To be a poet one needs the six P’s – the pencil, the paper, the perception, the passion, the persistence and the unshakable persuasion that the poem is in fact possible and attainable. - Grace Perry

Monday, September 29, 2014

Journals I have read - Australian Poetry Journal: #concrete vol3, no2

This issue of Austalian Poetry's journal is all about concrete poetry. Bronwyn Lea's introduction to this edition, the last edition of the journal that she will be editing, provides some great insight into the value of concrete poetry: "[t]he tiny components of written language are rendered almost invisible to us in our race to extract all-important 'meaning'. But in concrete poetry, language stands in our way: letters and words fight - through scale or arrangement - for visibility" (2014). I think that all poetry insists that we pay attention to each 'tiny component' of language, for in poetry each word and punctuation mark is selected for a particular reason and concrete poetry is not the only form of poetry that explores the aesthetics of words and letters. However, the way that "concrete poetry deals with the relation between the visible form and the intellectual substance of words", as Robert Simanowski puts it, is indeed intriguing (Lea 2014).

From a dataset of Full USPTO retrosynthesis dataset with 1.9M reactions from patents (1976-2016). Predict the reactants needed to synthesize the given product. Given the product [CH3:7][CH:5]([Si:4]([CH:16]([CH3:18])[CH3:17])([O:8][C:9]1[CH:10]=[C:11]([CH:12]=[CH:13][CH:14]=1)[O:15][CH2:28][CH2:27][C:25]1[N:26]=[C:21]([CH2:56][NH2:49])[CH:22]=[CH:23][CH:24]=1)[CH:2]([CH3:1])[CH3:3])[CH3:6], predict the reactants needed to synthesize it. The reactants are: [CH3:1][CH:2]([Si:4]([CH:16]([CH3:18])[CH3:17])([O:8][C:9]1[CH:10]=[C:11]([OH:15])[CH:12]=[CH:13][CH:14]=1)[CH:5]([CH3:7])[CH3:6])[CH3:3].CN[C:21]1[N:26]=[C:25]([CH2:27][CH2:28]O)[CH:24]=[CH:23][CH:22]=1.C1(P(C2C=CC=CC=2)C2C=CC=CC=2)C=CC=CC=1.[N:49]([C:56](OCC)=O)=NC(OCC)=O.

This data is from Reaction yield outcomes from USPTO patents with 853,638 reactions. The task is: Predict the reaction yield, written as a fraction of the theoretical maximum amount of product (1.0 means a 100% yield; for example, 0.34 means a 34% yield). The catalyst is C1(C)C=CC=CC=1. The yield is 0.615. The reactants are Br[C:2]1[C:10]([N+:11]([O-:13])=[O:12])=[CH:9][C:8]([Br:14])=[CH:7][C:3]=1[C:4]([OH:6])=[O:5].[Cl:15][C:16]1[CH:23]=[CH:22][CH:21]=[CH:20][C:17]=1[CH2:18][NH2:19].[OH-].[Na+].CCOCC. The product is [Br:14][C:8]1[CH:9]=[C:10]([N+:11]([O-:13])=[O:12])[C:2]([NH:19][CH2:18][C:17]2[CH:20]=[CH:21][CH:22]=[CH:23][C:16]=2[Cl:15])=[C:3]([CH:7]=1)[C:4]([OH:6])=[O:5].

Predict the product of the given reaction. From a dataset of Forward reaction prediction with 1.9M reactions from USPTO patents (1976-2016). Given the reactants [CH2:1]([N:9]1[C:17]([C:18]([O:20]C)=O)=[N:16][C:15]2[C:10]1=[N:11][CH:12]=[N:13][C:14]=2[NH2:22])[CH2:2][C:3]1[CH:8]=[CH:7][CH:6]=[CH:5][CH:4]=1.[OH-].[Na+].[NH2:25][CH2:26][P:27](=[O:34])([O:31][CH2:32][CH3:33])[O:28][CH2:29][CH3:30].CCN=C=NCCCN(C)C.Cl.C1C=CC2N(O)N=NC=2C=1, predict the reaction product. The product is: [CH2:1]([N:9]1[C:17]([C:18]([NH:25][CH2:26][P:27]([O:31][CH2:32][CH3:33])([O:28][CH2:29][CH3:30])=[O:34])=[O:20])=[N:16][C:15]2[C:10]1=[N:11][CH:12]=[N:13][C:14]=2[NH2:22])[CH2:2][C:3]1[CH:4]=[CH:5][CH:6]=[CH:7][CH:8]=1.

As interesting as the theory behind concrete poetry is it is not my favourite form of poetry. The experimentation in the aesthetics of language is sometimes beautiful and sometimes interesting, but I often struggle to understand the meaning behind the word art. Perhaps there is no meaning other than a celebration of the text, or it may be that I am unable to see beyond the visual.

Two poems in the edition that I did find meaning in as well as aesthetic interest are Jill Jones' 'While It Seems' and James Stuart's 'Adrift and Out'.

In 'While It Seems' the persona moves through long grasses: "among the floating mass", "in the spider season". Through the positioning of words, the pace of the poem and her lexicon Jones appeals to all of the senses and reconstructs this place, leaving us there with the wind:
there is not always need for words
to rest           the wind takes the rest
Photographs of emergency radios in remote Australia are the back drop to the poem 'Adrift and Out', which contrasts the "carbon copy windows" of the city with the openness of the outback. Stuart tells of the role that the radio plays in rural Australia, a cry for help in times of emergency and a link to the noise of humanity and a blending of remote and urban living: "words & music / stars smudging / to black water".

You can read Bronwyn Lea's full forward here.

You can purchase the journal here.

You can read more of Jill Jones' poetry at

You can read another review of this edition at Rochford Street Review here.

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